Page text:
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SEC Records Unprecedented Whistleblower Numbers Highlighting Their Crucial Role in Cybersociety

In a recent revelation, Gary Gensler, the Chair of the U.S. Securities and Exchange Commission (SEC), announced that the regulator reached an all-time high in the 2023 Fiscal Year with 18,000 whistleblower tips. This figure not only surpasses the previous fiscal year’s record by a significant margin but also emphasizes the invaluable contribution of whistleblowers in ensuring transparency and accountability.

While addressing the 2023 Securities Enforcement Forum, Gensler remarked, “The surge in public tips, complaints, and referrals (TCRs) is foundational to our role as the market’s watchdog. The staggering 40,000 TCRs received last year, including over 18,000 from pivotal whistleblowers, speaks volumes about their significance.

It’s worth noting that the SEC has consistently witnessed a rise in whistleblower tips in nine out of the past ten fiscal years. The leap from 12,300 tips in the Fiscal Year 2022 to the current 18,000 marks the most significant year-on-year increase since the inception of the SEC Whistleblower Program.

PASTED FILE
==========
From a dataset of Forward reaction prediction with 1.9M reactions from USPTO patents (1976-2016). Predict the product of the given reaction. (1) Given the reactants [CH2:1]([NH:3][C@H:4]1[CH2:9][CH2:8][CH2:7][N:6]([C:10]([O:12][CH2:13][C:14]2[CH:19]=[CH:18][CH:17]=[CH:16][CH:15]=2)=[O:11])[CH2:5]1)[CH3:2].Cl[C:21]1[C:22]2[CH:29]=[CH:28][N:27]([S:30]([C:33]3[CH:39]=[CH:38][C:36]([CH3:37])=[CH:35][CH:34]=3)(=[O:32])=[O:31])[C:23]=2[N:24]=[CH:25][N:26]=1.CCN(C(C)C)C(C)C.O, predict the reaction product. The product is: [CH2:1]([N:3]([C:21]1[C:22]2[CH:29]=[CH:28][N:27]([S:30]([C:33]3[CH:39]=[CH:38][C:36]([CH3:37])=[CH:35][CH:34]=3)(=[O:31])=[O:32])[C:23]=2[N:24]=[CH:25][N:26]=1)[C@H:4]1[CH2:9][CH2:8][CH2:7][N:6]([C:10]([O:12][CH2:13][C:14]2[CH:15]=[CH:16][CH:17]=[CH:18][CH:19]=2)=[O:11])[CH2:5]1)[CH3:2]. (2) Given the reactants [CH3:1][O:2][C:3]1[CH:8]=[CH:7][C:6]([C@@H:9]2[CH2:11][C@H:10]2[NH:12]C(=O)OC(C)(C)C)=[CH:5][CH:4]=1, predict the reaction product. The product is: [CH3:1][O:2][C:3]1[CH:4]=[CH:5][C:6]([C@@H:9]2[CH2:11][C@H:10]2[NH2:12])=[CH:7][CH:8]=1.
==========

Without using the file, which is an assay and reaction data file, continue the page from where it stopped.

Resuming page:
Whistleblowers are the bedrock of accountibility

For the program to achieve its intended purpose, it’s not only essential for the SEC to efficiently review the multitude of tips but also to persistently award and safeguard the whistleblowers who shed light on securities fraud. As Stephen M. Kohn, a founding partner at KKC, puts it, “Whistleblowers are the bedrock of accountability.

The proposed SEC Whistleblower Reform Act of 2023 seeks to bolster protections for whistleblowers, especially those who report securities violations internally. The bill also aims to expedite whistleblower awards and restricts non-disclosure agreements that could hinder reporting.

Introduced in 2010 through the Dodd-Frank Act, the SEC Whistleblower Program has evolved into a critical component of the SEC’s enforcement strategy, recuperating over $6.3 billion from fraudsters and rewarding whistleblowers with over $1.5 billion.

As the program witnesses an ever-increasing number of whistleblowers, it’s imperative for both the Congress and the SEC to ensure that it operates at its optimum, reflecting the essence of a robust cybersociety.

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